Explaining joint custody of a child
If you, as the parents of a common child, are not married to each other at the time of birth, only the mother has custody. This does not apply if you, as parents, have made a joint declaration of custody or if a different court decision has been made with regard to custody. Written information can be provided about the mother's sole custody, the so-called negative certificate.
If you would like to have joint custody, both parents must declare this to the Youth Welfare Office or a notary and have it notarized. Before that, paternity must be acknowledged.
You can also make the declaration of custody if your child has not yet been born but has already been conceived. However, this is still possible and necessary after the birth if you do not want to marry each other and do not want to seek a judicial settlement.
A declaration of custody must be publicly notarized. You can arrange this at the youth welfare office responsible for you or, for a fee, at a notary.
After concurring declarations of custody have been submitted, parental custody can only be changed by a decision of the family court.
For the declaration of custody, you must make a personal appointment at the Youth Welfare Office or in a notary's office:
- If this has not already happened, the father must first effectively acknowledge paternity.
- Both parents must appear in person.
- At the appointment, you will be informed about the legal consequences of the custody declarations. This will be read to you and must be signed by both parents.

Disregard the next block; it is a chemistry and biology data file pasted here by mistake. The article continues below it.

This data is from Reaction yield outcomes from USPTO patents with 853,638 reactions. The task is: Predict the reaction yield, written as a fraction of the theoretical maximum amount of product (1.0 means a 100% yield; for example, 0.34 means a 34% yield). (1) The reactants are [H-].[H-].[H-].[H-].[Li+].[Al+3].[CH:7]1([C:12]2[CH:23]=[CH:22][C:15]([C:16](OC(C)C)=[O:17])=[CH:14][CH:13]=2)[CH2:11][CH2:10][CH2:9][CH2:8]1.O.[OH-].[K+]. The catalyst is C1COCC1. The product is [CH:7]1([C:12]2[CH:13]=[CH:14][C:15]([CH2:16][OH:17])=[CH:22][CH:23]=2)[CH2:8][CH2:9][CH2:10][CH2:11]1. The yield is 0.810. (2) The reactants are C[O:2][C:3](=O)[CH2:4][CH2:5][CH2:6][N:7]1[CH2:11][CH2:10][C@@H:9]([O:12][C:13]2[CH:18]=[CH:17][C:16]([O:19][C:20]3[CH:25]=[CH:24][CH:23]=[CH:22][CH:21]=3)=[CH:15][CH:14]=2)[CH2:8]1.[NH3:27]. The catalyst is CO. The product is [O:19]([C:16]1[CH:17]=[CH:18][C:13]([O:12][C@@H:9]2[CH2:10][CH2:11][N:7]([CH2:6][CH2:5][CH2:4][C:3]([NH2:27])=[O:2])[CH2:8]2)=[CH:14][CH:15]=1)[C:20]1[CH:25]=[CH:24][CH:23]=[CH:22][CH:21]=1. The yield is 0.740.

- Both parents receive certified copies of the certificate.
- The parents are not married to each other.
- There is legal paternity (through effective recognition or judicial determination)
- The child does not have to be born yet, but it must be conceived.
- The child must still be a minor.
- A court decision on parental custody has not yet been made.
- Parents must appear in person.
- In principle, the parents must be legally competent, i.e. in particular of legal age. The declaration of custody of a parent with limited legal capacity requires the consent of his legal representative.
- Both parents speak sufficiently German. If this is not the case:
- Youth Welfare Office: If you need an interpreter, please let us know the language you would like when you make your appointment.
- Notary: If you need an interpreter, you must bring an interpreter to the appointment. This person needs a valid identity document and must not be related to the child's parents or by marriage.
Which documents are required?
- Identity card or passport of parents
- In the case of a postnatal declaration: birth certificate of the child in which the father is registered
- In the case of a prenatal declaration: maternity record and certificate of acknowledgment of paternity or court order establishing paternity
What are the fees?
Contribution: free of chargeThe notarization by the Youth Welfare Office is free of charge. In addition, there are any costs for interpreters.
Contribution: 60,00 - 80,00 EURPayment in advance: NoThe notarization of the declaration of custody at the notary usually costs EUR 60.00 plus VAT and writing expenses, a total of approx. 80,00 EUR. In addition, there are any costs for interpreters.
Fee: free of charge
Fee: 80,00 EURPayment in advance: No
What deadlines do I have to pay attention to?
The child must still be a minor at the time the declarations of custody are submitted.
The notarization of joint custody takes place immediately at the appointment.
Applications / forms
Forms available: No
Written form required: Yes
Informal application possible: No
Personal appearance required: Yes
Online services available: No
There is no right of appeal.
What else should I know?
There are no clues or peculiarities.
Technically approved by
Federal Ministry of Justice (BMJ)
Professionally released on
The text was automatically translated based on the German content.